Pearl Jam’s Eddie Vedder Debates Merits of ‘High Fructose’ Pop Music
In the early parts of Pearl Jam's career, it appeared there was still a place for rock to coexist in the pop music universe, but in recent years the divide between pop and rock has grown greater. Pearl Jam frontman Eddie Vedder tells Rolling Stone he's not exactly the biggest fan of today's pop music and what it provides the listener.
"These pop songs almost feel like tabloid journalism," said Vedder, cutting right to the point. "It's crap that people seem to like and I don't know if it has meaning. I don't know if one of the pops songs of the summer has any fiber in it. People are consuming it, and is it healthy? I don't know."
Vedder admits he may be missing the point, adding, "Maybe it's some kind of way of taking themselves away from their problems. Maybe there's some healthy property of some restorative property that I'm not receiving. It seems like it has a really high fructose content."
Though it seems as though there are fewer opportunities in the pop world for rockers, the frontman doesn't think it's a completely lost cause. He explains, "Bono talked a lot about, you know, 'We can't let rock and roll become a niche.' I thought, 'Well, that's kind of crazy. I have more faith in it than that.' But I can definitely see his point. When there's a pop song that seems a little bit better than the others, it's usually one that has some real guitar, real drums in it. I still feel like the best stuff has natural elements."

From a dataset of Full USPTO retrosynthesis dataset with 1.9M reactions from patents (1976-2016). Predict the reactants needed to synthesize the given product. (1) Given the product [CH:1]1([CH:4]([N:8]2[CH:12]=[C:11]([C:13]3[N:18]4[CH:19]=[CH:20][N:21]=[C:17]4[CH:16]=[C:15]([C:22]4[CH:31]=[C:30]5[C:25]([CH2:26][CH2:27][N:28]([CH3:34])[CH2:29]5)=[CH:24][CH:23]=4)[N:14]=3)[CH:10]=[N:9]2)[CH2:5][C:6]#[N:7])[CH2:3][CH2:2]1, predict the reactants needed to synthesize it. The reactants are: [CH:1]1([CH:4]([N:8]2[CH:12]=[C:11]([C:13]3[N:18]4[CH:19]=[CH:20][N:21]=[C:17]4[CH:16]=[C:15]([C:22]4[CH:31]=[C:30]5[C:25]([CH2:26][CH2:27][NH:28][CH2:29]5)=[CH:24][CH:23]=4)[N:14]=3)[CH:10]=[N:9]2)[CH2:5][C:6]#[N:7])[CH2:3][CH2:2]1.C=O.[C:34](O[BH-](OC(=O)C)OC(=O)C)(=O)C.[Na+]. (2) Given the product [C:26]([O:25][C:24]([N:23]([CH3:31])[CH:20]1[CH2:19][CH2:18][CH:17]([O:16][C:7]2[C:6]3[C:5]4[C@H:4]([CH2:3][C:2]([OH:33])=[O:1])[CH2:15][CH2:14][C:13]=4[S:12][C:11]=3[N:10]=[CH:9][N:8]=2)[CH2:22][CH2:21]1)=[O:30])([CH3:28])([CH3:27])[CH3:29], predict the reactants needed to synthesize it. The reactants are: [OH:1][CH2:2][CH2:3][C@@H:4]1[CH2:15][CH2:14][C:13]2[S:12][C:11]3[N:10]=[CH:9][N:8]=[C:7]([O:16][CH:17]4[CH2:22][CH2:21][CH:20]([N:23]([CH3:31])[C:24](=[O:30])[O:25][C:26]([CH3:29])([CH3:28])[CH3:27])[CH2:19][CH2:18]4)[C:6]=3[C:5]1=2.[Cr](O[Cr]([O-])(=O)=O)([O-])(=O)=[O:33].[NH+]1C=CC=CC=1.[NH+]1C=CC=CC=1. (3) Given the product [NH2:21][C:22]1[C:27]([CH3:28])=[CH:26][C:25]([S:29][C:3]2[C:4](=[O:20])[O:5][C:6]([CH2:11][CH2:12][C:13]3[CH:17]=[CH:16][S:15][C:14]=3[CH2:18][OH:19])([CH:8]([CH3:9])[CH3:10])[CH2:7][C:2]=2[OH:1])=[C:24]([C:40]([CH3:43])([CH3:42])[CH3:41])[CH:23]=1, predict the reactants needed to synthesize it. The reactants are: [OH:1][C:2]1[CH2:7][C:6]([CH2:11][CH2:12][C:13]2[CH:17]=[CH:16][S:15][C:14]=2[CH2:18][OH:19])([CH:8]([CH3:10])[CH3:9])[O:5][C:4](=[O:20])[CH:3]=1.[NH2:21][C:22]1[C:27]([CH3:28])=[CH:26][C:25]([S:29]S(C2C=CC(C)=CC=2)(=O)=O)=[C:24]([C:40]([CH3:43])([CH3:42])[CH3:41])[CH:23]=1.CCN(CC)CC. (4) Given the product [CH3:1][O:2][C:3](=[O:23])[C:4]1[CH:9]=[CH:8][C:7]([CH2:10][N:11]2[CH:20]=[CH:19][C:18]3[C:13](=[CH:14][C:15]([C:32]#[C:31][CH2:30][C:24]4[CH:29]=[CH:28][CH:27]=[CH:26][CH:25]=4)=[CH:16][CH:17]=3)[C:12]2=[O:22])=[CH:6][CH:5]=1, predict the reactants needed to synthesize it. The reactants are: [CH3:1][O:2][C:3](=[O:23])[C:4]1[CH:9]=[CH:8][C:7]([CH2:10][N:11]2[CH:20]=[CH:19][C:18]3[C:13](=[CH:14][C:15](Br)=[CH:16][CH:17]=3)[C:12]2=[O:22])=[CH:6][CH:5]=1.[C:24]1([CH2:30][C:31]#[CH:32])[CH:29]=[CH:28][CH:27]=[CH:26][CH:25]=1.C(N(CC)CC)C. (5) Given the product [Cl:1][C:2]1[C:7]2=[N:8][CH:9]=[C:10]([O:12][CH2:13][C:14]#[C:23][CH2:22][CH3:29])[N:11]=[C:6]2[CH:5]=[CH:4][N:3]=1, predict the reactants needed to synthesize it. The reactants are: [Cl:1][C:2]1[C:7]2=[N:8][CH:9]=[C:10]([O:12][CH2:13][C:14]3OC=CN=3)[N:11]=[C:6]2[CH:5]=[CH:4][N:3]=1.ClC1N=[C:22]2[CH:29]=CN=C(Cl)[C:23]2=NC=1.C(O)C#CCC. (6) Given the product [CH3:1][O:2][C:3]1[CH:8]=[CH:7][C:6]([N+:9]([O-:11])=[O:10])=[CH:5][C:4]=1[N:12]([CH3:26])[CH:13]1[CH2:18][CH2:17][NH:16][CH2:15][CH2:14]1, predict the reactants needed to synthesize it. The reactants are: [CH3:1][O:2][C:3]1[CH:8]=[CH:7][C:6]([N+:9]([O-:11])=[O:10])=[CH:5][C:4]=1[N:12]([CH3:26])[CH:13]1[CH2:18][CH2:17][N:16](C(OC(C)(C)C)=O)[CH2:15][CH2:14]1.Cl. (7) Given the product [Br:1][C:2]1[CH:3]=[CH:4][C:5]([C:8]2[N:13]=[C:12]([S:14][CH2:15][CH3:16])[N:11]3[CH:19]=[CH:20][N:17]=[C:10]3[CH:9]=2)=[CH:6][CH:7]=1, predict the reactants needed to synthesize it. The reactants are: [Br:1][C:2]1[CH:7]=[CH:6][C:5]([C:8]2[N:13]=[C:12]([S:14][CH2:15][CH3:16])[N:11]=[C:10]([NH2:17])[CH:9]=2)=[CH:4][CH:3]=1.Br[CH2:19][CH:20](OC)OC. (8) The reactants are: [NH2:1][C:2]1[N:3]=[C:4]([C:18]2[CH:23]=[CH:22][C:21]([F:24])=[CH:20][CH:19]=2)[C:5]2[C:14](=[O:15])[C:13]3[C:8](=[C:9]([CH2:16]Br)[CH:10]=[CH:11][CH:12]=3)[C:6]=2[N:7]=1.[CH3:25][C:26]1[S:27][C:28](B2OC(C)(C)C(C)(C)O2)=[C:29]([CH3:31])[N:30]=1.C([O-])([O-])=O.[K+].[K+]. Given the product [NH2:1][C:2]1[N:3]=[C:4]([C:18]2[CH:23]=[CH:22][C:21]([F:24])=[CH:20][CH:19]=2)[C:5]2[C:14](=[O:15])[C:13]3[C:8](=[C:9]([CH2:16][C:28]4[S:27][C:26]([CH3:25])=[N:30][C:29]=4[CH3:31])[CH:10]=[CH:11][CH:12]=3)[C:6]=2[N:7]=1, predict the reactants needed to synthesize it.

And speaking of "natural elements," there's plenty of them in Pearl Jam's upcoming disc, 'Lightning Bolt,' due Oct. 15. The album has already generated the up-tempo aggressive rocker 'Mind Your Manners' and the band could actually find themselves making some inroads in the pop world with their power ballad, 'Sirens.' The disc is currently available for pre-order at iTunes and via the band's website.